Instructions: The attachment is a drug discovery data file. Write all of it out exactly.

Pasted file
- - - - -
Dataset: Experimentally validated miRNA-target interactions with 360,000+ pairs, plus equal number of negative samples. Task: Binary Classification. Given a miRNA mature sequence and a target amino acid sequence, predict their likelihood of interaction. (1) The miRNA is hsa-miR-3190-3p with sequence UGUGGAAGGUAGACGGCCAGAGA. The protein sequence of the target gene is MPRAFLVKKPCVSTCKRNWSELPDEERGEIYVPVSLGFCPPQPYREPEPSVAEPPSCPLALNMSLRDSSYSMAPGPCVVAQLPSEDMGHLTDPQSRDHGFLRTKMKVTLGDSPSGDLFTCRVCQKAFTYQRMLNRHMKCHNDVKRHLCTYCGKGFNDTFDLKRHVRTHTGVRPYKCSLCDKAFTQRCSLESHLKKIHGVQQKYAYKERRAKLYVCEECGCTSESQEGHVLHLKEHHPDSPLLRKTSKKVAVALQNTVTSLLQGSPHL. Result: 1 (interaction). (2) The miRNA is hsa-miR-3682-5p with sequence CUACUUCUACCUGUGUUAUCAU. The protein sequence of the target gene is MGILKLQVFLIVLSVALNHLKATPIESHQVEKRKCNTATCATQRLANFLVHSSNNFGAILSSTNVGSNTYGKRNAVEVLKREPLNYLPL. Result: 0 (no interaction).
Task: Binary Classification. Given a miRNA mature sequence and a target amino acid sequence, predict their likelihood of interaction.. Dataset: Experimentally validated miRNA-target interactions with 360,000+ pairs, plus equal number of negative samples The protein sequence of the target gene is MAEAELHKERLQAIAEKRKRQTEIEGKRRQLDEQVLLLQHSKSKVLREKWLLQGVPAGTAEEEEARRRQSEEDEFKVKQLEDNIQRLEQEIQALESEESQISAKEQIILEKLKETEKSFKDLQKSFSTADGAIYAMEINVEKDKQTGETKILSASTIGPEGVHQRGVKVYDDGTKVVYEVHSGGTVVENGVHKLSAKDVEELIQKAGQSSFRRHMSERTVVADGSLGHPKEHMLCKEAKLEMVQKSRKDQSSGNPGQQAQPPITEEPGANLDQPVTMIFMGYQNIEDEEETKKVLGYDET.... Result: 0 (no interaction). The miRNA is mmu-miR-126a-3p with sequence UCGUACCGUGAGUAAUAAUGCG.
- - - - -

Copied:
Dataset: Experimentally validated miRNA-target interactions with 360,000+ pairs, plus equal number of negative samples. Task: Binary Classification. Given a miRNA mature sequence and a target amino acid sequence, predict their likelihood of interaction. (1) The miRNA is hsa-miR-3190-3p with sequence UGUGGAAGGUAGACGGCCAGAGA. The protein sequence of the target gene is MPRAFLVKKPCVSTCKRNWSELPDEERGEIYVPVSLGFCPPQPYREPEPSVAEPPSCPLALNMSLRDSSYSMAPGPCVVAQLPSEDMGHLTDPQSRDHGFLRTKMKVTLGDSPSGDLFTCRVCQKAFTYQRMLNRHMKCHNDVKRHLCTYCGKGFNDTFDLKRHVRTHTGVRPYKCSLCDKAFTQRCSLESHLKKIHGVQQKYAYKERRAKLYVCEECGCTSESQEGHVLHLKEHHPDSPLLRKTSKKVAVALQNTVTSLLQGSPHL. Result: 1 (interaction). (2) The miRNA is hsa-miR-3682-5p with sequence CUACUUCUACCUGUGUUAUCAU. The protein sequence of the target gene is MGILKLQVFLIVLSVALNHLKATPIESHQVEKRKCNTATCATQRLANFLVHSSNNFGAILSSTNVGSNTYGKRNAVEVLKREPLNYLPL. Result: 0 (no interaction).
Task: Binary Classification. Given a miRNA mature sequence and a target amino acid sequence, predict their likelihood of interaction.. Dataset: Experimentally validated miRNA-target interactions with 360,000+ pairs, plus equal number of negative samples The protein sequence of the target gene is MAEAELHKERLQAIAEKRKRQTEIEGKRRQLDEQVLLLQHSKSKVLREKWLLQGVPAGTAEEEEARRRQSEEDEFKVKQLEDNIQRLEQEIQALESEESQISAKEQIILEKLKETEKSFKDLQKSFSTADGAIYAMEINVEKDKQTGETKILSASTIGPEGVHQRGVKVYDDGTKVVYEVHSGGTVVENGVHKLSAKDVEELIQKAGQSSFRRHMSERTVVADGSLGHPKEHMLCKEAKLEMVQKSRKDQSSGNPGQQAQPPITEEPGANLDQPVTMIFMGYQNIEDEEETKKVLGYDET.... Result: 0 (no interaction). The miRNA is mmu-miR-126a-3p with sequence UCGUACCGUGAGUAAUAAUGCG.